Conceptual Change in the History of Science

Life, Mind, and Disease

Authored by: Paul Thagard

International Handbook of Research on Conceptual Change

Print publication date:  June  2013
Online publication date:  July  2013

Print ISBN: 9780415898829
eBook ISBN: 9780203154472
Adobe ISBN: 9781136578212

10.4324/9780203154472.ch19

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Abstract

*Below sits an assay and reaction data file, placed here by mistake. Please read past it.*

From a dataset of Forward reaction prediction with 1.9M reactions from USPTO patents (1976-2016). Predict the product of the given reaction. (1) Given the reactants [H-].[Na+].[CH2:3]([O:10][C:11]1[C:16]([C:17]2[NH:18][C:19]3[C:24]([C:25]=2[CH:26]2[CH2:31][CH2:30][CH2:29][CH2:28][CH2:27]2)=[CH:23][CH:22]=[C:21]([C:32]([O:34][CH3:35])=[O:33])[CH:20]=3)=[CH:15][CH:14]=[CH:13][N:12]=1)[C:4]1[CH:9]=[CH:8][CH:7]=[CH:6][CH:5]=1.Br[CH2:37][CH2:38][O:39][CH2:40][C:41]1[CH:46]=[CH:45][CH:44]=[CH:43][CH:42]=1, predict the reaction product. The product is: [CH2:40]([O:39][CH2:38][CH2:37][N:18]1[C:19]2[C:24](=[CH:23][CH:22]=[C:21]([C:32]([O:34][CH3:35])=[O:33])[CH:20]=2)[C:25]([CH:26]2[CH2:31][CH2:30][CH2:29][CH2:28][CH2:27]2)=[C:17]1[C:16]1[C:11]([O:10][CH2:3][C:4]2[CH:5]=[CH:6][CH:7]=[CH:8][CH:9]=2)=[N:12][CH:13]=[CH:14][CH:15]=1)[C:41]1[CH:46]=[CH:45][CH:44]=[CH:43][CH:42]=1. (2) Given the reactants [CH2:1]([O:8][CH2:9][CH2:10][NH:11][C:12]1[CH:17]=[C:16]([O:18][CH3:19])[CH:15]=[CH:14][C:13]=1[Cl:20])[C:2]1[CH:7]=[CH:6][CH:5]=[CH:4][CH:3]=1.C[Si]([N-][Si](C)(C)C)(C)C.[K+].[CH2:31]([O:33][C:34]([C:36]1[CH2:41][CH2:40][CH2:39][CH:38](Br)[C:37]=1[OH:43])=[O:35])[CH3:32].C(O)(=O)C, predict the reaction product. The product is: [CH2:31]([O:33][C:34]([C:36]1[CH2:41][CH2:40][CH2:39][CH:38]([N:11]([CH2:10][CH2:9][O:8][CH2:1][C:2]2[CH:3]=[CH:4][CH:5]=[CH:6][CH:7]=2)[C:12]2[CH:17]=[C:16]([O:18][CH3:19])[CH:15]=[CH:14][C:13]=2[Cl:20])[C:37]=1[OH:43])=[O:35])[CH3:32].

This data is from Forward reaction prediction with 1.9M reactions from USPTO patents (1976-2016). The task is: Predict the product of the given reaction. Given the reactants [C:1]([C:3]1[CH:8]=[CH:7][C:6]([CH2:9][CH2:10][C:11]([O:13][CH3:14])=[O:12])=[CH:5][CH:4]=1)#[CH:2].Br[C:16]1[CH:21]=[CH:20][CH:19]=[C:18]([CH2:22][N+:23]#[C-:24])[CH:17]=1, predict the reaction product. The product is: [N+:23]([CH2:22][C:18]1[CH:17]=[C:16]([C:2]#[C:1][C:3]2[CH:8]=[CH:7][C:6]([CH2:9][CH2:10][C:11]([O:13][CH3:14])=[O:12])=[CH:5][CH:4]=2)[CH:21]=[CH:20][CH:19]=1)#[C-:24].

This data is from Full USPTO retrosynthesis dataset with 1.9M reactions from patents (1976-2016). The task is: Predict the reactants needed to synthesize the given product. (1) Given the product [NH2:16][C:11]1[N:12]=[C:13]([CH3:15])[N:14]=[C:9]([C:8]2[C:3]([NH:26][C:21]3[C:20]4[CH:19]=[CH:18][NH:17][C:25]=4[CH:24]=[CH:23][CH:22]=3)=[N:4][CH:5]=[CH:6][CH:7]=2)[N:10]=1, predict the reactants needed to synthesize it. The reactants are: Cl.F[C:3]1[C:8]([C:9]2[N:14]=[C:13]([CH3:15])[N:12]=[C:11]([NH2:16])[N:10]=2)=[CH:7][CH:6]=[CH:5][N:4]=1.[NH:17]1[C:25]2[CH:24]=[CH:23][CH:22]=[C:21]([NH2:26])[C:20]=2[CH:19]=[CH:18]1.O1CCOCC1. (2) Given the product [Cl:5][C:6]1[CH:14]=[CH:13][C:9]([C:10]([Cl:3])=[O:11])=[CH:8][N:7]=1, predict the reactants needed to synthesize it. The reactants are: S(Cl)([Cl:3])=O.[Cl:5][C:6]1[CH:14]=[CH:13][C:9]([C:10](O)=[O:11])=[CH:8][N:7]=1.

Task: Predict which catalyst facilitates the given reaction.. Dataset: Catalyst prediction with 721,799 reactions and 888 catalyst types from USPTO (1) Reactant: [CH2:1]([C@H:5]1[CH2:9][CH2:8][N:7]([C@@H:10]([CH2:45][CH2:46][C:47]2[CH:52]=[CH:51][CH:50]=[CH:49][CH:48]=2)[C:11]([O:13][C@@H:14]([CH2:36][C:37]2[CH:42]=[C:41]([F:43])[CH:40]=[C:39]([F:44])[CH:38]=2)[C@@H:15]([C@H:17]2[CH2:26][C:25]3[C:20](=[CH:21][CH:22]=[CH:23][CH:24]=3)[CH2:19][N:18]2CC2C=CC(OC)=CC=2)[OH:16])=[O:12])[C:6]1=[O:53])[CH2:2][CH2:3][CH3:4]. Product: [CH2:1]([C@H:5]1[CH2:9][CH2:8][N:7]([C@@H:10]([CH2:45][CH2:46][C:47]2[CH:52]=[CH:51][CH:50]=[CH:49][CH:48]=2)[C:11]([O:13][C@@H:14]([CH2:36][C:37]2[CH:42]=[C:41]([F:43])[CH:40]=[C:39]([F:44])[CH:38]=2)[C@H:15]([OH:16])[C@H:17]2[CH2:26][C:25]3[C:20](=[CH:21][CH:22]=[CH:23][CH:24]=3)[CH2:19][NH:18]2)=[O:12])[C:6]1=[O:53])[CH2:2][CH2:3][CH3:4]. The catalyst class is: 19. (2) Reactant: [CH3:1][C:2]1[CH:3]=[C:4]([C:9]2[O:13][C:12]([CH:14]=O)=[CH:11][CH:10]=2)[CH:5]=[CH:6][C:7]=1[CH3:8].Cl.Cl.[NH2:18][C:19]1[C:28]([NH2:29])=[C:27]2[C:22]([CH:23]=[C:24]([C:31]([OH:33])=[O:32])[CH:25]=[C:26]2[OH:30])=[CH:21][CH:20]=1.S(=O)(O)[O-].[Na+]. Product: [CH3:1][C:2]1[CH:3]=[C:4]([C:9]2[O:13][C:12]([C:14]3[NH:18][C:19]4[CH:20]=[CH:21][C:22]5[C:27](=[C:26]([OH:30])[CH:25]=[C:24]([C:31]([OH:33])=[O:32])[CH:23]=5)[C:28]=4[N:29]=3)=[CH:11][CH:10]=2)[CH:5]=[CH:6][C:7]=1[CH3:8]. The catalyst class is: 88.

Biology is the study of life, psychology is the study of mind, and medicine is the investigation of the causes and treatments of disease. This chapter describes how the central concepts of life, mind, and disease have undergone fundamental changes in the past 150 years or so. There has been a progression from theological, to qualitative, to mechanistic explanations of the nature of life, mind, and disease. This progression has involved both theoretical change, as new theories with greater explanatory power replaced older ones, and emotional change as the new theories brought reorientation of attitudes to the nature of life, mind, and disease. After a brief comparison of theological, qualitative, and mechanistic explanations, I will describe how shifts from one kind of explanation to another have carried with them dramatic kinds of conceptual change in the key concepts in the life sciences. Three generalizations follow about the nature of conceptual change in the history of science: there has been a shift from conceptualizations in terms of simple properties to ones in terms of complex relations; conceptual change is theory change; and conceptual change is often emotional as well as cognitive.

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